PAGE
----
Global study lists PH provinces at most risk of climate damage
MANILA, Philippines — Several Philippine provinces, most of them in Northern Luzon, are the most at risk of damage from extreme weather to their buildings and other property developments in about two decades, according to a new report on climate risk.
According to the 2023 Gross Domestic Climate Risk ranking by the Sydney-based climate-change research firm The Cross Dependency Initiative (XDI), Pangasinan, Pampanga, Nueva Ecija, Cagayan and Tarlac are the five most at-risk provinces based on their aggregated damage ratio (ADR)—or the total amount of damage to their built environment because of climate-induced disasters such as flooding and rising sea levels.
XDI defines the damage ratio as an indicator of the province’s annual average loss from extreme weather damage to property.
Metro Manila, Bulacan, Isabela, Davao del Sur and Leyte round up the rest of the 10 most at-risk provinces.
Together they join the 600 most vulnerable provinces out of the 2,639 jurisdictions worldwide covered by the report.
China tops list
The study said that 80 percent of the top 50 most at-risk states and provinces are in China, the United States and India.
The ranking also showed that most of the states and provinces at the highest risk of climate disaster are economically important to their countries and to global trade.
Nine Chinese provinces, including Jiangsu, Shandong, and Hebei, that account for more than half of the country’s economy take up the top nine spots that are most likely to suffer trillions of dollars in damage by 2050, as natural disasters become more extreme and frequent.
The coastal US state of Florida ranked 10th in the world.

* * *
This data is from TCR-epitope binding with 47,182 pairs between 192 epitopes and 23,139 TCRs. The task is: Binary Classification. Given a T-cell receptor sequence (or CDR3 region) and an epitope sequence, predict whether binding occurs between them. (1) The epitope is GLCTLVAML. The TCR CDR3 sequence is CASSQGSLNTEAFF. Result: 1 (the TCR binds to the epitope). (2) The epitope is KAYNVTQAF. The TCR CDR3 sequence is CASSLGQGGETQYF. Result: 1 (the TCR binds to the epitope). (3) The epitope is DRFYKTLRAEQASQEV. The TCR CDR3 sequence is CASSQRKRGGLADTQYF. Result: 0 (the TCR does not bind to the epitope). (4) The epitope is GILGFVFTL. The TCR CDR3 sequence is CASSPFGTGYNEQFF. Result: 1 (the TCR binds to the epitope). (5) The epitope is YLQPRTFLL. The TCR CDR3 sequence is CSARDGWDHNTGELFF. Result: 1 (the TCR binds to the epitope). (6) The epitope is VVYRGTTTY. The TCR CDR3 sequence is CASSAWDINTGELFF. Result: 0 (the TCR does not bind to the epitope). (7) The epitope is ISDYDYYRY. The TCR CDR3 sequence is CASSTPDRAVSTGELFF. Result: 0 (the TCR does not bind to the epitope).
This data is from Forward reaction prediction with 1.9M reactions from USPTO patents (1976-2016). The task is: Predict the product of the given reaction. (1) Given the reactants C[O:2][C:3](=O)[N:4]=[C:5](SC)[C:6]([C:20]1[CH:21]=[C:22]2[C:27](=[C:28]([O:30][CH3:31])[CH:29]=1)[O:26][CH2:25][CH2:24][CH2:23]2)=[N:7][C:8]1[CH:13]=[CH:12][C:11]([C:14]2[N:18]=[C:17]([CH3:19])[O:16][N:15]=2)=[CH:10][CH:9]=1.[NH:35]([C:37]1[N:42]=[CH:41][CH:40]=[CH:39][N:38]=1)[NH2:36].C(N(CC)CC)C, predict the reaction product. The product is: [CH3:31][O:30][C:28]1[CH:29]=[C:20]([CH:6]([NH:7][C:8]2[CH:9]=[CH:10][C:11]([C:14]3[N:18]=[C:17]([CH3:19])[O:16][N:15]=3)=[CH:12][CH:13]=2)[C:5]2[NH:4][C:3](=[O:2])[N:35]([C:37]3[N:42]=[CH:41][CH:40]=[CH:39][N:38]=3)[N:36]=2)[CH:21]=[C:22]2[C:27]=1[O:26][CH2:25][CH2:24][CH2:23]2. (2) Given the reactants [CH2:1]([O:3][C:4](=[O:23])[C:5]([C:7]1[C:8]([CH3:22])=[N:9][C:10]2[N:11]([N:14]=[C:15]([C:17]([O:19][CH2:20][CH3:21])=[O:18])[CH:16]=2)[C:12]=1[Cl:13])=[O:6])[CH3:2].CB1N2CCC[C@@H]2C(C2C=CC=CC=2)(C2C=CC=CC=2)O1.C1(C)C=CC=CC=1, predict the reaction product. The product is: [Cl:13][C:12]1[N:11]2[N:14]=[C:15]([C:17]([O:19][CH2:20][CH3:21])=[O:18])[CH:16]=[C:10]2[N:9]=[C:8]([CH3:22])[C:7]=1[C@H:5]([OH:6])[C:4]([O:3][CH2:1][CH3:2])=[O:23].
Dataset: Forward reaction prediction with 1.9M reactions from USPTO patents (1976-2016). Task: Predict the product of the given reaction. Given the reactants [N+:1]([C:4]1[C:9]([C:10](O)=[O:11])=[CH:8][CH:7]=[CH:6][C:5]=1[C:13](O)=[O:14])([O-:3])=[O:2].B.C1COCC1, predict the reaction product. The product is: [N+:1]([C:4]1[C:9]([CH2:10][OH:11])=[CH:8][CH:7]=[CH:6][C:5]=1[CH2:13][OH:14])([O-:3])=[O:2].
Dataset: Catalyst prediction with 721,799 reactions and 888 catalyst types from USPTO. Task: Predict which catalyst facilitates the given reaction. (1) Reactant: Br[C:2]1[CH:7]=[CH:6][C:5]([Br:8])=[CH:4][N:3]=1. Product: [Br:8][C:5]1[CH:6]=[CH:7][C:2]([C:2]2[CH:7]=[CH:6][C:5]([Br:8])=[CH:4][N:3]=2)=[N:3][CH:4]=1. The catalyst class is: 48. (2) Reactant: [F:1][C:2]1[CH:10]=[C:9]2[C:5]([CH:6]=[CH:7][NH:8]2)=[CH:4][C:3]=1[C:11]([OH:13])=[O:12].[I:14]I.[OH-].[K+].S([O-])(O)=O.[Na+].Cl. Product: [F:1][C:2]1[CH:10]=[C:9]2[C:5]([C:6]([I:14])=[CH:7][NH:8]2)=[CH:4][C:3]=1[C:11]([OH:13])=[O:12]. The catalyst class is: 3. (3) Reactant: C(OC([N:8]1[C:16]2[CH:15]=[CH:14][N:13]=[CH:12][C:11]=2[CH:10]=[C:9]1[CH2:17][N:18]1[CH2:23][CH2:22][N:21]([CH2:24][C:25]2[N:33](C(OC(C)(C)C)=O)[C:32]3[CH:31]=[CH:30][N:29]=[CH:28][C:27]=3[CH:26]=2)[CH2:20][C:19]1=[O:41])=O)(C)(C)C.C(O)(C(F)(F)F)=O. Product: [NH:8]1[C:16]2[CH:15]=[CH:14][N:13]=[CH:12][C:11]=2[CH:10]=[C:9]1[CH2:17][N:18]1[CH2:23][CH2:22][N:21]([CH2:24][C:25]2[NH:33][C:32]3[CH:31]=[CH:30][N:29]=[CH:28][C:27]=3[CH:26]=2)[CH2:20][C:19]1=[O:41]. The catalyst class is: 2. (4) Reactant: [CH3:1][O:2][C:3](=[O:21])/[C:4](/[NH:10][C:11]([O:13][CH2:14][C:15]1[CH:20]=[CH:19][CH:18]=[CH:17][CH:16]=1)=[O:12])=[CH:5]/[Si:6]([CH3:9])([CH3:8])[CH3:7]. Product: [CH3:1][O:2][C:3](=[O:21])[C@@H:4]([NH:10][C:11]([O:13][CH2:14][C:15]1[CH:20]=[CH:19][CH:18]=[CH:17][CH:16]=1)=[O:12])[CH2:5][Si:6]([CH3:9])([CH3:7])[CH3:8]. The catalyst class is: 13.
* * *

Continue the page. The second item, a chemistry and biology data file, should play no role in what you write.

But XDI’s report is also the latest among several studies that have shown the Philippines’ vulnerability to climate change.
Just last year, the Philippines topped 193 countries around the world in terms of disaster risk from extreme weather and other climate-induced events.
The report is based on global climate models, combined with local weather and environmental data and engineering archetypes which are used to calculate the damage to the built environment from eight different extreme weather hazards.
It aims to capture the risk of extreme weather and climate change on infrastructure in cities, provinces, and countries around the world using consistent and comparable metrics.
Climate risk at an ecosystem level was analyzed to see the impacts of climate-related failures in power, water, and transport infrastructure.
XDI said the countries on the list need to acknowledge their physical risks, take immediate and effective measures to adapt, and take climate risks into consideration when making investment decisions.
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